This deeply personal story is interwoven at the outset of every chapter, and supplemented by rigorous original archival research as well as the rich oral histories of multiple generations of Bengali migrants. The book focuses on Bengalis who continue to live in, passed through, or remain otherwise connected to Spitalfields through their generational forebears. Spitalfields, a neighbourhood in the London borough of Tower Hamlets, is the “heartland” of the British Bengali community, but more than that it is a place where many battles for belonging and justice were fought and won, mostly in the shadows, undetected or ignored by the wider society. The legacy of the early Bengali settlers and their collective struggle for survival still pervades its narrow streets and darkened alleys. From Sylhet to Spitalfields immortalises it.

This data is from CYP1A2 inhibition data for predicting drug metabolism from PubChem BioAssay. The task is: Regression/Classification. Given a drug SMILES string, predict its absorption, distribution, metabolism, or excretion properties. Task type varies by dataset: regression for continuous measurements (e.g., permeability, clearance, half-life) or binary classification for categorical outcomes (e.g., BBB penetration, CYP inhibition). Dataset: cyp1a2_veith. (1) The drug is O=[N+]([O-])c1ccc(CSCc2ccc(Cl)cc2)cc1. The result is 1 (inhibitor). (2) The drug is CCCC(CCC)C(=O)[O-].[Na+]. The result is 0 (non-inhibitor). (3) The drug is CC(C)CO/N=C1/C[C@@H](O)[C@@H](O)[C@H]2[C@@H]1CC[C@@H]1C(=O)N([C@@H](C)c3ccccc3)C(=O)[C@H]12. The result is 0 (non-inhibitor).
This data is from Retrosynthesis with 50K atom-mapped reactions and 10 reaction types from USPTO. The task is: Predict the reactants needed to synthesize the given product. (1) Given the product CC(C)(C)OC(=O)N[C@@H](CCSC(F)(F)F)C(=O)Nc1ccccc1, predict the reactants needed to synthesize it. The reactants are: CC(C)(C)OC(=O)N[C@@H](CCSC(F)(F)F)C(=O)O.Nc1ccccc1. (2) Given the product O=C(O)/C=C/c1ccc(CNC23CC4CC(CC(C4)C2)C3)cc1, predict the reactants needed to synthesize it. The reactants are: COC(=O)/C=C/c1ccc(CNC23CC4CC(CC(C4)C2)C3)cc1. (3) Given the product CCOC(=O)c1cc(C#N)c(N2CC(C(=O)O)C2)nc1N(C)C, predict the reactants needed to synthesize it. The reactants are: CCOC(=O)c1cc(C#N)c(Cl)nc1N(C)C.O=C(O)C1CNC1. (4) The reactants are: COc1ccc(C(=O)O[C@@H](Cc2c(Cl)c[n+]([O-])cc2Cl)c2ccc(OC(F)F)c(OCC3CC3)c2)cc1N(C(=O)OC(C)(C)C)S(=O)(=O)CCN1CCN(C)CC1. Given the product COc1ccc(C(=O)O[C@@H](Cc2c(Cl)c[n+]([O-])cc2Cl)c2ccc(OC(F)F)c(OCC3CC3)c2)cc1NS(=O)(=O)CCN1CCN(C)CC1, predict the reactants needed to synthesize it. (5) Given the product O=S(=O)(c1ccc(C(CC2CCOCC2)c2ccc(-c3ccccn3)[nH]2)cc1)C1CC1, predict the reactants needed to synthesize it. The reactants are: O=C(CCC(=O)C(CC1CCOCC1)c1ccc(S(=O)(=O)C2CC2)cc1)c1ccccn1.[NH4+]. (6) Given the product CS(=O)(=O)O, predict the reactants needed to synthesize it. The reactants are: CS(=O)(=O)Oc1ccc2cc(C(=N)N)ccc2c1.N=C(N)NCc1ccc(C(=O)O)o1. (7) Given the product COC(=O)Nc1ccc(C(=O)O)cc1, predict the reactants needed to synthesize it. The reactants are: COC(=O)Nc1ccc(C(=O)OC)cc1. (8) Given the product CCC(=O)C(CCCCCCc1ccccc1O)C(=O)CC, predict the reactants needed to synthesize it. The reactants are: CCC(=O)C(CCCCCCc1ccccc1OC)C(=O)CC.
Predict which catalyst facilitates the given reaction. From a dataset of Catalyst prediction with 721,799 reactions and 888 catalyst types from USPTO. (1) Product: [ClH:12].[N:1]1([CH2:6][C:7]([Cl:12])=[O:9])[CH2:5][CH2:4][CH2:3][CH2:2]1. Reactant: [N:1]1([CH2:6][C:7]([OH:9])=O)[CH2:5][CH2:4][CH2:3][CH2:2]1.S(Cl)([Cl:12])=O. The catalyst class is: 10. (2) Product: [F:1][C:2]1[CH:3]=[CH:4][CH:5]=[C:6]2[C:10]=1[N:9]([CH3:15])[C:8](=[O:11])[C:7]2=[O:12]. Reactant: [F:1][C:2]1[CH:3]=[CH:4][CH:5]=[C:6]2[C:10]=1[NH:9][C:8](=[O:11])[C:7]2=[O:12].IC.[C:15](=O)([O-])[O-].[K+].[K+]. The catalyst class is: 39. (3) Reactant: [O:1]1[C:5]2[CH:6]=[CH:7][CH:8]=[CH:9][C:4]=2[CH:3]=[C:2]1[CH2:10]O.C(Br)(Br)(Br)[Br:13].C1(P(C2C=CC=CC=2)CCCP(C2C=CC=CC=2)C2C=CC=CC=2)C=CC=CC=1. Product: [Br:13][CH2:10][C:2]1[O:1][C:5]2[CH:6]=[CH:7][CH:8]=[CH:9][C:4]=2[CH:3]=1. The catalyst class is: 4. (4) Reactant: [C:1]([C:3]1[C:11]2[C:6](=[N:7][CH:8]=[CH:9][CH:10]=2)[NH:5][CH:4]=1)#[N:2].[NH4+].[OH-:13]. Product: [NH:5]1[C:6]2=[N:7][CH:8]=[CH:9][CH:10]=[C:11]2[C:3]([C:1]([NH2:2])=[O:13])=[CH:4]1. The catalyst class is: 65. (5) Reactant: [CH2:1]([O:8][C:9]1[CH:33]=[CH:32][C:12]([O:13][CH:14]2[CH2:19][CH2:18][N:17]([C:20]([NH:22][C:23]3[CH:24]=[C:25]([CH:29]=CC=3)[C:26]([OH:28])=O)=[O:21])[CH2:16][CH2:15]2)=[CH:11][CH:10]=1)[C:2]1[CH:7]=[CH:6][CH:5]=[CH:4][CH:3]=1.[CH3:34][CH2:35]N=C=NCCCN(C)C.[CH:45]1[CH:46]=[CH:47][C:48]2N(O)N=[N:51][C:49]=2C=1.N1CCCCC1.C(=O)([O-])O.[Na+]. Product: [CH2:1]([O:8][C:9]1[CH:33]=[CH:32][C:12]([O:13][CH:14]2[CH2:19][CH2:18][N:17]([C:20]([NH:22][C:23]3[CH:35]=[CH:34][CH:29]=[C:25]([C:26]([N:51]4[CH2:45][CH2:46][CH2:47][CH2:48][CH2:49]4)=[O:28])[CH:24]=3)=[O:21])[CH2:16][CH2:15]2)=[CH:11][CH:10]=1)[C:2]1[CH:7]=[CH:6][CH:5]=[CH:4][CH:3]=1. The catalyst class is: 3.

As a scholarly work, the book’s most significant contribution is its illumination of Bengali migrants’ role in London’s squatters’ movement, previously the voluntarist realm of bohemian counter-culturalists (mostly white and middle-class). It turns attention to the subaltern necessity of acquiring abandoned urban homes, and the pragmatic tactics used to accomplish this goal. Begum’s interventions are centred on the racialised reasons for squatting, rather than treating the movement as only a radical critique of housing distribution.
Existing documentation of the period contains fleeting images of and opaque references to Bengali squatters, but there is little elaboration on their presence or, indeed, on who they were. Begum writes, “Bengali migrant squatters are therefore only peripherally visible; they appear as an exotic Other that add curiosity and intrigue to an extraordinary collection of images, but through the images alone we are unable to know anything else about them.” The book fills in this omission by providing complex postcolonial context to its powerful oral testimonies, including especially the hitherto erased voices of Bengali women. The result is a compelling social history narrated from the margins, which makes important intellectual interventions on collective agency and the political efficacy of “direct action”.